A:      The other thing that they’ve been doing, They have been continuing to use fire trucks and the concrete pumping truck to pump sea water into the spent fuel cooling ponds at units 1 through 4.  And, also, today, it was indicated that they hope, going forwards, instead of using seawater they will be able to use fresh water now to pump into the spent fuel pools.  And, as we had reported, the United States had sent two, large barges full of fresh water, to a port nearby, so they will, I assume, truck the water from these barges to the plant.  So, they have a fairly significant supply of fresh water available to them now.  And, the reason that is important is – as we had reported – we were really in uncharted territory where we got a significant quantity of sea water injected into these reactors and  as the water boils off, it will leave the corrosive salt residue behind, and the concern is, of course, making even more difficult  to cool the fuel, and, the potential for clogging the pipes, the valves and the pumps, once they are able to restore some type of normal cooling.
Q:      Ok.  I’ve got two quick questions for you.
A:      Yep!
Q:      So…spent fuel pools numbers 5 and 6 – those are at the stabile reactors that are in cold shut down –  Are they using their normal fresh water and normal pumping for those pools?  Have they been doing that all along?  Do you know?   For those two pools? 
A:      That’s a good question.  And, the answer is I don’t know for sure.  My belief is that that is the case, that they never had  to add any seawater to those units, so that is what I would believe.
Q:      I know they haven’t had to add seawater to the reactors, so, presumably  they probably would not have added seawater to that.
A:      I do  believe that they might of…I do believe that…Well, I am not 100% sure that they might have  added a little  seawater to the common spent fuel pool, but they do have electrical power restored to that, so, if they did have to add some seawater, they, by now,  made good progress in diluting that and  cleaning it up.
Q:      Ok
Q:      so it sounds like reactors 5 and 6, including their spent fuel pools and also the common fuel pool are in pretty good shape right now and are sort of stable.
A:      Right;  and one of the….One of the …  Obviously they were less impacted by the tsunami to begin with, but, the biggest advantage they had was the physical separation.  If you look  at a photograph, units 1 through 4 are close together, then there’s a significant space, and units 5 and 6 are close together.  So.  They didn’t incur  damage from any of the explosions…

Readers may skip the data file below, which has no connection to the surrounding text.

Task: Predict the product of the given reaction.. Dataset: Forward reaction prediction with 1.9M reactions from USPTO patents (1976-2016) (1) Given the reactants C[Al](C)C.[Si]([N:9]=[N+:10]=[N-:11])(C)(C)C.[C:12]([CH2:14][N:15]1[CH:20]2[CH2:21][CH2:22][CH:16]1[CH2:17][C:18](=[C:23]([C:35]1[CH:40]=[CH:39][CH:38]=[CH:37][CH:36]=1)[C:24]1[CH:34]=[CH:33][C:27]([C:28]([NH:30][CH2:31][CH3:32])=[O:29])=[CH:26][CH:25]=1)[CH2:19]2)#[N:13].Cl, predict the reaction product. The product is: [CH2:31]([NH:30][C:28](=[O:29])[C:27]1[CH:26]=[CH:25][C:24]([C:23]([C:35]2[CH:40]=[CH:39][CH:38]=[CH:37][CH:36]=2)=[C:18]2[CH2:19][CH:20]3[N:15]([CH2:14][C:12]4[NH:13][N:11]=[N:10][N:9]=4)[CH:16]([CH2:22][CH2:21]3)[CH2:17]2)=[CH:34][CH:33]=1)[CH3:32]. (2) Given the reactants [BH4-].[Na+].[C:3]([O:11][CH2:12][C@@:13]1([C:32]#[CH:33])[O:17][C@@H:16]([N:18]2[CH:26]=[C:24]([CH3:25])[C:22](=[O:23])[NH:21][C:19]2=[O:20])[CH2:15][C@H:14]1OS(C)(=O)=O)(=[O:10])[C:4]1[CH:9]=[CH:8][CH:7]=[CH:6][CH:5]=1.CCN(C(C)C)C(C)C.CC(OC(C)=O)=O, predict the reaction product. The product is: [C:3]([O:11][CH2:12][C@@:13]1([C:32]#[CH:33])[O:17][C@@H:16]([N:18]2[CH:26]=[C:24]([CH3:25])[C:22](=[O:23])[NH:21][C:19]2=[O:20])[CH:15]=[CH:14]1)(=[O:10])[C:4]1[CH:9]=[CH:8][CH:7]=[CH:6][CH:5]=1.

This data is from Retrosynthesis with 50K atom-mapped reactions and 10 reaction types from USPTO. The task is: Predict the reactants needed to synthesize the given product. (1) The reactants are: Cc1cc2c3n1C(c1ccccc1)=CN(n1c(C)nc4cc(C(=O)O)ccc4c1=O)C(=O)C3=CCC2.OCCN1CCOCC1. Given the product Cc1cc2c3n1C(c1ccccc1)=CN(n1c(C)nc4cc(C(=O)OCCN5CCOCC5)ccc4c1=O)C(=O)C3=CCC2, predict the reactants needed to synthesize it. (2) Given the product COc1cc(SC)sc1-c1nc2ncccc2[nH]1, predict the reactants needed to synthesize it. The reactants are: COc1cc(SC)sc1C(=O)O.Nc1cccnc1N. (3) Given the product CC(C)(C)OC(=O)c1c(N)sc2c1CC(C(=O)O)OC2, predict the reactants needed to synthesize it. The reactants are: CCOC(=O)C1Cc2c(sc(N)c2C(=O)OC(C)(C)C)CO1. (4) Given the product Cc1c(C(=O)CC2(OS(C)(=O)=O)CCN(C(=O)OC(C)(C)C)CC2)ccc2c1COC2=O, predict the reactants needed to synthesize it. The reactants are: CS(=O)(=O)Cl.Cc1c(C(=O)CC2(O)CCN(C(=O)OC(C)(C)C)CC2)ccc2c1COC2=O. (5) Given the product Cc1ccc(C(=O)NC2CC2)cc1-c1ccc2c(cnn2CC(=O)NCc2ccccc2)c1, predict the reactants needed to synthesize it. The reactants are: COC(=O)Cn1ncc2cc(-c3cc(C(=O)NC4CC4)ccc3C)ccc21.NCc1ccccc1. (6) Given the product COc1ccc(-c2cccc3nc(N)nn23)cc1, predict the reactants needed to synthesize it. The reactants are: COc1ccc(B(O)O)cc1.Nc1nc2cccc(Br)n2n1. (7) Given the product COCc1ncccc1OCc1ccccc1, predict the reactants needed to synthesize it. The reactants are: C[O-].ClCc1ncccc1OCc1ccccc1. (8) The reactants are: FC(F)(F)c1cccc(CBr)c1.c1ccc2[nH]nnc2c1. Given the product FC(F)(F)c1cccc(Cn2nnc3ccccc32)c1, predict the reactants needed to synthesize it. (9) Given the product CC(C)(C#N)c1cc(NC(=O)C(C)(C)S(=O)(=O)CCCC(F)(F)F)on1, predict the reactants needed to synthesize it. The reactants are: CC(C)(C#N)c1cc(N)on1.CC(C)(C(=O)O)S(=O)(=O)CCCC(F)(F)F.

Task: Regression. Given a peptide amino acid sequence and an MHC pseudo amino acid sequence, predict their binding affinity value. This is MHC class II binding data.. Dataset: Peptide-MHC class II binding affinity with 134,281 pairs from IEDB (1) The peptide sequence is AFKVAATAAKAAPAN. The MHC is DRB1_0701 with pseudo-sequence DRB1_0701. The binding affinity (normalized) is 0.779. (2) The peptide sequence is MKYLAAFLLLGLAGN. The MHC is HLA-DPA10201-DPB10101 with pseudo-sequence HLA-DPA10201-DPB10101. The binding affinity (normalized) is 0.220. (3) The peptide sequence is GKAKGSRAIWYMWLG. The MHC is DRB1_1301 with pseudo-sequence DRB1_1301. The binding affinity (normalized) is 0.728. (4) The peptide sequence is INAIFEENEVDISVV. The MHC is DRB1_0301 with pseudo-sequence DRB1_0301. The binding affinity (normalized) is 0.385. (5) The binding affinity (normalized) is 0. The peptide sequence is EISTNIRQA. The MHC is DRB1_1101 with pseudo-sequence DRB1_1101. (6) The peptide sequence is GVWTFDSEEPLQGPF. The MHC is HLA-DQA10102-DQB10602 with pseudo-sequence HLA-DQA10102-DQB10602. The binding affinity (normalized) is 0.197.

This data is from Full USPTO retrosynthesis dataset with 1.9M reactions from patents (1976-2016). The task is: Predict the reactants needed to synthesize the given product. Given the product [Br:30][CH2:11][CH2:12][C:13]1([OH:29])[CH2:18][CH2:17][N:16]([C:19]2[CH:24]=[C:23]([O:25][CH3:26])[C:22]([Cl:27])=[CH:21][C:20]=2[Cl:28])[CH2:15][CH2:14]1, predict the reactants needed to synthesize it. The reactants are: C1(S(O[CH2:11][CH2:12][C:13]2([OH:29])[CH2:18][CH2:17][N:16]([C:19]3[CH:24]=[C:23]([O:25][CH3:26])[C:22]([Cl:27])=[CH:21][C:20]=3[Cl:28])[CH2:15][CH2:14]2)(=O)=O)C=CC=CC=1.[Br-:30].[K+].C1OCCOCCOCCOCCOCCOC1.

Q:      The four explosions that happened.
A:      We know, for example that we had some cooling in unit 3 that we lost when we had  the explosion in unit 4, and, they thought that was because of the damage caused by the explosion of unit 4.
Q:      Ok.  My second question for you is:  I know we have talked  before about adding boron to the seawater.  I presume they are still adding boron to the fresh water, cause we are concerned about fuel damage so they probably are trucking in this water, and adding boron, which absorbs neutrons and keeps those fuel rods from interacting with each other.  Is that probably what they are doing?   I don’t know if you can confirm that…
A:      well, I can’t 100% confirm it, but, that’s what was reported and that would be logical.
Q:      Ok.  I just wanted to check on that point.  Sorry…go on with your update…
A:      Ok.  The other thing that has been a big news item, obviously, is the radiation and contamination levels that they found in the turbine halls of these things.  And…we talked a little bit about this last time, and, I think it’s important for people to have a perspective.    There was a report that the radiation levels were, I don’t know…a million times normal or something, then, it was retracted and they said “oh no, they were only 100,000 times normal”.  Ah.  Well, Ok…That’s great, but, what’s normal?  In these turbine halls, even those in a boiling water reactor, you would expect that the background radiation level would be almost zero, and, certainly, when the plant is shut down, they would be zero.  So…even though the steam and the water in the pipes would be slightly radioactive, and when the plant was operating you would see some slightly elevated radiation levels, once the plant  shuts down, the radiation levels would drop, and, certainly you would not expect  any particulate contamination in the building, outside of what’s physically in the pipes.  So, saying it’s any percentage above normal isn’t really  a good measure,  doesn’t really tell you anything other than being maybe a sensational report,  in that it’s almost nearly zero, ah, so virtually any level could be 1000, 10,000, or 100,000 times the normal level.
Q:      I mean, zero times a big number is still zero, so, I mean it isn’t exactly zero….
A:      If the normal was 0.001 something, then, you can multiply that by a large number and still not have a very high radiation level.  So, what’s important in reality is what are the actual radiation and contamination levels in absolute numbers.  Not in a multiple of what it normally is.
Q:      It’s a little bit deceptive for people, because they hear that multiplier, which is huge, and, they panic.  And, it’s not that there isn’t a radiation concern, but, it’s sensational.